It was an exercise in mind control.  Since your shoulders had been seriously cramping after the third minute, you had to just accept and even embrace the cramps and wander places in your mind.

This process was repeated for three groups of prisoners.  A few were even less lucky and apparently had nerves hit during the biopsies. All of us had bursting bladders by the time we were let up and still had to be walked back a mile to the unit and processed back to our cells before we could relieve ourselves. However, one man had to go too badly during the time on the rack and he asked for a bottle to urinate in. One was finally brought, but this created a new problem. Since he was so chained, even if they held the bottle for him, how would he get his equipment out of his shorts? (Now with our gallows sense of humor, to us it gets a bit funny here.) This friend, faced with his conundrum and bursting bladder, tried to tell the guards one of them needed to extract it from his boxers and hold it for him. Of course, gloves or not, none of them were going for it!  So he ended up having to snap his hips like a flailing hula dancer to finally free the necessary tool.

Does any of this amount to deliberate indifference and 8th amendment violations? Or is this simply acceptable effective cost management and reduction? Maybe. . . it is just effective budgetary reduction. In a pending bill, CDC wants five million dollars for new protective vests for guards.  In the spirit of "good for the goose, good for the gander," and out of concerns for the budget. . . I'm sure it can be cut here also. The public can donate used National Geographics and CDC can purchase enough duct tape to make the necessary vests.  Is that unacceptable? Maybe so were the biopsies.




The cold part it, we were the lucky ones.  Even during the biopsies, Dr. Nancy Thompson told me that "Sacramento is angry about the costs." We did get treatment but weren't monitored properly as advised by the drug manufacturer and some had their red blood cell count get dangerously low and due to cost were denied the drug Procrit (Erythropoietin) to bring the blood count back up to where they had oxygen adequate enough to not be always completely winded. Now no one [on death row] is being given biopsies, no one is being treated and many have very high liver enzymes, indicative of ongoing liver damage.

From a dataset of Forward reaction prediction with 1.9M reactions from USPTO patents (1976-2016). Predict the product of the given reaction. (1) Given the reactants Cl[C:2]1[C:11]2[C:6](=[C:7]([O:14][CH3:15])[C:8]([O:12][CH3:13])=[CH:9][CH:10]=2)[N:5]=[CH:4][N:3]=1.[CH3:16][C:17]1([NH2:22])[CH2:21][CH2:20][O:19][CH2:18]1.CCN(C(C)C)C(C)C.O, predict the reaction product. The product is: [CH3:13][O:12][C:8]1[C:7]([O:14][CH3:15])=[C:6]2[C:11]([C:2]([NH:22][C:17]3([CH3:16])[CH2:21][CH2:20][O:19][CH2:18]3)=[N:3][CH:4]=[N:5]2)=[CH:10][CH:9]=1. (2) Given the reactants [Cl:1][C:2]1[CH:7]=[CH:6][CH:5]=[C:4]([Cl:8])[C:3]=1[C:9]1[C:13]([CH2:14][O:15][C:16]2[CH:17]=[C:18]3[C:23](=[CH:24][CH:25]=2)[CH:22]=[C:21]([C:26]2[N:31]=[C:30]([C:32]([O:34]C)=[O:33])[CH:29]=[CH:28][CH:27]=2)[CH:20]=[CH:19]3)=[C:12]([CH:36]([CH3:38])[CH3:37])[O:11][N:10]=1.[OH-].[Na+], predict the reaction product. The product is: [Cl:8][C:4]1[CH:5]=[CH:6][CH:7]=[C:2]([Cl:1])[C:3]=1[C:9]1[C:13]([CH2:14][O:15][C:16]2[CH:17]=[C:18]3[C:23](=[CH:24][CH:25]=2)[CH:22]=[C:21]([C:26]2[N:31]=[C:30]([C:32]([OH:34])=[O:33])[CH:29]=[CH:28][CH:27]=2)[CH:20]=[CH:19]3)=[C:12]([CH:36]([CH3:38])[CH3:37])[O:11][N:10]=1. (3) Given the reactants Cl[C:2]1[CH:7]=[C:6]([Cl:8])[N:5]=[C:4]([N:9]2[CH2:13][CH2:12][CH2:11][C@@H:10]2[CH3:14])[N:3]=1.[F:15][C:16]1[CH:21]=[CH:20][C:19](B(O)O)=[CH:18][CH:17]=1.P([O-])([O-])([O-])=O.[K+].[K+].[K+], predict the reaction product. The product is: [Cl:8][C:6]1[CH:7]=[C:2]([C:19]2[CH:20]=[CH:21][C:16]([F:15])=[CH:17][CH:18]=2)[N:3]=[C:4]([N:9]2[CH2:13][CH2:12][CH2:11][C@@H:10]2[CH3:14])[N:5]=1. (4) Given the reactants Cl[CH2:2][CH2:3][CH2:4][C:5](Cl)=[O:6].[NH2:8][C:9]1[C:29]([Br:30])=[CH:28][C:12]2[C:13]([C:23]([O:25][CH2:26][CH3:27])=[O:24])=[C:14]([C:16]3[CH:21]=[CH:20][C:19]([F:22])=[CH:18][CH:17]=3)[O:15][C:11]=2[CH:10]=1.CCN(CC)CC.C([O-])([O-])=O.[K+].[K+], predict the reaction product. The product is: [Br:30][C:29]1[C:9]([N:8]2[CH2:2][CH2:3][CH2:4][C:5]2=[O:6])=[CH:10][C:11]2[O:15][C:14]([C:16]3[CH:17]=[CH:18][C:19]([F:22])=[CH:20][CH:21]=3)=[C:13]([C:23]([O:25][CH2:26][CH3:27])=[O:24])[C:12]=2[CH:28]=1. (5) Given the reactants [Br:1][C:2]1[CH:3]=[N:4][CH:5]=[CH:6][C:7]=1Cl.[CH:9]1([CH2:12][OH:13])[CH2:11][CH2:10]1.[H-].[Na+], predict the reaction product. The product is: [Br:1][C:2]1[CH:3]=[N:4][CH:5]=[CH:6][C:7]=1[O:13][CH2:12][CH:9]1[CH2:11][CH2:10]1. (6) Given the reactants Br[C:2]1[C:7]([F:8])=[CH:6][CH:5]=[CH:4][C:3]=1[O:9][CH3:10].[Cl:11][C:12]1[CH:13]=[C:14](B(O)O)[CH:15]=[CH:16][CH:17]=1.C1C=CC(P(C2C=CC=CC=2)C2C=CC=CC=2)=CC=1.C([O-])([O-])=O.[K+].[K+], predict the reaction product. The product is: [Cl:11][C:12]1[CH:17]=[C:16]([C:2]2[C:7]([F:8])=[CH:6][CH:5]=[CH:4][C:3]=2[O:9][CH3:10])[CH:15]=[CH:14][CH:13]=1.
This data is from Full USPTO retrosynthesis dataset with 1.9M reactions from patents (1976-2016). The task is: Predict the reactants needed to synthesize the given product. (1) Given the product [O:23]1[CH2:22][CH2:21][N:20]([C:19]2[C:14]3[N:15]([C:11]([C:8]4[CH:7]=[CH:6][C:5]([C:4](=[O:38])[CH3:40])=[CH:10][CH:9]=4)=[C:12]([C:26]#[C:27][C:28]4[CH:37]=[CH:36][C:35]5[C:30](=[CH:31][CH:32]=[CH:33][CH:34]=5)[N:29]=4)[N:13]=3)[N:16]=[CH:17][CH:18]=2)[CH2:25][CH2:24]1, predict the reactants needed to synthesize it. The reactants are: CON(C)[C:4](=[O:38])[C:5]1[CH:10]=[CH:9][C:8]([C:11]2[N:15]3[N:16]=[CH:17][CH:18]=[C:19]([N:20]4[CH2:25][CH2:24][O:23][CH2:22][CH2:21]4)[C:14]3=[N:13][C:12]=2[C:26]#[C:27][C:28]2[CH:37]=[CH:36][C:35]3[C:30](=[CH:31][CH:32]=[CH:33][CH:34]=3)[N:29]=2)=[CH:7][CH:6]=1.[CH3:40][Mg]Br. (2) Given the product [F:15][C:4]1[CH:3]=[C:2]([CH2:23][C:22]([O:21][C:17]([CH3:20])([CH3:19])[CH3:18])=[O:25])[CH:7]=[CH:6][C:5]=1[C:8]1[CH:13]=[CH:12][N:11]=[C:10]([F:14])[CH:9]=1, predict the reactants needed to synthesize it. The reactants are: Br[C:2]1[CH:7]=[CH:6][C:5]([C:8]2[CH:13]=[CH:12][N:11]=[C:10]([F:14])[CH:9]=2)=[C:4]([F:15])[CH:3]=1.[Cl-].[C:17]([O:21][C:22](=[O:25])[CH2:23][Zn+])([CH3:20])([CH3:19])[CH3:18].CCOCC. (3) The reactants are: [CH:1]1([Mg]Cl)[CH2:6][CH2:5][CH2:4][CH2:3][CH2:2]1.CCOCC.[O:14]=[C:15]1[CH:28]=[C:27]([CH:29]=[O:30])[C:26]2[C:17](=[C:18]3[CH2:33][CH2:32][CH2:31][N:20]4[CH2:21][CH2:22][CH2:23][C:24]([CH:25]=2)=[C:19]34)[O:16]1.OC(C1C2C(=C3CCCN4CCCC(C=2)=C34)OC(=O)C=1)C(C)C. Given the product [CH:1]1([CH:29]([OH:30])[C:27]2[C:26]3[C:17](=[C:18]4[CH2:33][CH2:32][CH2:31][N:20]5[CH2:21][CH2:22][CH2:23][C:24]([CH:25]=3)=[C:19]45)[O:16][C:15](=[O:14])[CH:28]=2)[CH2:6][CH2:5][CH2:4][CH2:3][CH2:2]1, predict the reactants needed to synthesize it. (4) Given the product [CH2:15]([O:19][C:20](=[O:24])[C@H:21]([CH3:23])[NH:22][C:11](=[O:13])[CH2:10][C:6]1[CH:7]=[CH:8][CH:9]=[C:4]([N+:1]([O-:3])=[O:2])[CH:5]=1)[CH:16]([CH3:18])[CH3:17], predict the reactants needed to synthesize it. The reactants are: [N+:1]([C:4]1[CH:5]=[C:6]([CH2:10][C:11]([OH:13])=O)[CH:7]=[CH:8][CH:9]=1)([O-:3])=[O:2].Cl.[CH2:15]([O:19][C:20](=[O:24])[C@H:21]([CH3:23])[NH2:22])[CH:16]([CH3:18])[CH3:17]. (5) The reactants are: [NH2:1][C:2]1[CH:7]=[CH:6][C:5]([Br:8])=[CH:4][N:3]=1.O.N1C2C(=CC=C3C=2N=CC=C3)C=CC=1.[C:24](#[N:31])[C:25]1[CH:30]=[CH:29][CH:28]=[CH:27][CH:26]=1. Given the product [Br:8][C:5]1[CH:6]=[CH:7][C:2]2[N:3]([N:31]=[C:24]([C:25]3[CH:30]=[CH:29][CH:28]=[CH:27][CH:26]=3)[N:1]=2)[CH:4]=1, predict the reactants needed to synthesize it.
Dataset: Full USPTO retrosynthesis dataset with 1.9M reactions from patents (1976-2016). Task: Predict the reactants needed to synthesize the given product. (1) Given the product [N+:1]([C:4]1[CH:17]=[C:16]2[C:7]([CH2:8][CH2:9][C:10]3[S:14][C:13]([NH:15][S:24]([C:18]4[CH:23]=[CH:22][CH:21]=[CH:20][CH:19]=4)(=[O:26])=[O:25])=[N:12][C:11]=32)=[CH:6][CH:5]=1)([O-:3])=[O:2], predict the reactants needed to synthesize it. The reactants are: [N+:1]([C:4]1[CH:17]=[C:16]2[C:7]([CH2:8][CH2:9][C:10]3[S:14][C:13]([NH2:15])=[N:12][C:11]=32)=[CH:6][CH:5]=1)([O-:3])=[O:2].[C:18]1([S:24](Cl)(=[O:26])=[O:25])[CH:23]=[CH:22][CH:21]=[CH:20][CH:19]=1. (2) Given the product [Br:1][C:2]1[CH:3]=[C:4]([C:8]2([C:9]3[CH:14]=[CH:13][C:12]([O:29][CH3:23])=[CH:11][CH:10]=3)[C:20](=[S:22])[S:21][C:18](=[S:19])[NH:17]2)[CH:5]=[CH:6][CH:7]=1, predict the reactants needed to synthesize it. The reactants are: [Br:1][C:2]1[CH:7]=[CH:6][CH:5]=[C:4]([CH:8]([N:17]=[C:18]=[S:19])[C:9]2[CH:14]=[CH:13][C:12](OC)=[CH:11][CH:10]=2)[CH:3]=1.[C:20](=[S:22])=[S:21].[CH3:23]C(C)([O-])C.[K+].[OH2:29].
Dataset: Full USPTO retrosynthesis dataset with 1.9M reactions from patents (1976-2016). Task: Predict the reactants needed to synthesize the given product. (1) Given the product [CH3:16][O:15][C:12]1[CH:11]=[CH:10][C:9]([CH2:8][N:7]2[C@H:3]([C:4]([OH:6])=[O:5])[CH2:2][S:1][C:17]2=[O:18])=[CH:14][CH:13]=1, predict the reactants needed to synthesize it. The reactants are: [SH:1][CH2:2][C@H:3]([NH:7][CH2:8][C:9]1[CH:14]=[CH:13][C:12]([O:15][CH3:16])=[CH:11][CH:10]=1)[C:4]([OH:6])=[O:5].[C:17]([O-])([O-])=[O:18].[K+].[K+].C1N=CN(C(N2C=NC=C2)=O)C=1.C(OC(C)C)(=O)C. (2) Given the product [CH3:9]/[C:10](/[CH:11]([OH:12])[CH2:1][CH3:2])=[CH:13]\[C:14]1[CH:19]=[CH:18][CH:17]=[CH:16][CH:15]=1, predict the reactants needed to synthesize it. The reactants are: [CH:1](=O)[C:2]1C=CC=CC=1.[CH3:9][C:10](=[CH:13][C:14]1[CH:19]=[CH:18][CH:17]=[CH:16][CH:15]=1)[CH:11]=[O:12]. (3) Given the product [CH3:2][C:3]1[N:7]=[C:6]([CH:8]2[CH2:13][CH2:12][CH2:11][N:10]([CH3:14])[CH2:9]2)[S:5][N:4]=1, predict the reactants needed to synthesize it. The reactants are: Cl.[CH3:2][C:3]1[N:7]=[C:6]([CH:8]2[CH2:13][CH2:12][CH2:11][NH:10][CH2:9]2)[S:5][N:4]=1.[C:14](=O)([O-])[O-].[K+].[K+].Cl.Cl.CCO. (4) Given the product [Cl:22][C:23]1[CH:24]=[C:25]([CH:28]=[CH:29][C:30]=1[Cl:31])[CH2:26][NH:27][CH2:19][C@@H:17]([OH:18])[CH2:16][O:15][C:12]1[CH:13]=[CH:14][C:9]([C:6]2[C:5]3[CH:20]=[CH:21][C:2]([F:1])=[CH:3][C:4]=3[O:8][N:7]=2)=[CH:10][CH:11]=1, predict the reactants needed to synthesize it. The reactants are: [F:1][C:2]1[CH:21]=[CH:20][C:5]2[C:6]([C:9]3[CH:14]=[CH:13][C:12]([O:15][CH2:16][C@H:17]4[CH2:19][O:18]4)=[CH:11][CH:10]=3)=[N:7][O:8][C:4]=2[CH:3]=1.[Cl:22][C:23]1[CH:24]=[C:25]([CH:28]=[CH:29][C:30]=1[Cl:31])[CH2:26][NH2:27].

Russ Heimrich states, "We're working hard to improve our health care delivery to inmates with the limited resources we have." Well, I guess no less of a distortion can be expected from a CDC spin doctor, but anyone in the system knows that the reality is, due to the true cost now being realized, of this largest manifestation of the Prison Industrial Complex, all measures are being taken to reduce the budget and it is always services to inmates that are cut.  The correctional officers union is too politically powerful.

If the pending federal class action filed by the Prison Law Office and two outside firms succeeds and CDC is forced to provide prisoners with decent medical care, the true cost of this prison boom, and  CCPOA (California Correctional Peace Officers Association) political action committee's control of politicians will begin to come into full view.  The budget surplus has been depleted by our power crisis. Add to this the fall of many artificially inflated dot-coms and our financial conditions are changing. The economy is changed and this may be the beginning of a recession.  Maybe now this politically motivated massive prison boom error will finally hit the public in the only place that seems to get their attention. . . not their hearts. . . but their wallets. We can only hope.

Richard B. Stewart, D-53546
San Quentin State Prison
San Quentin, CA 94974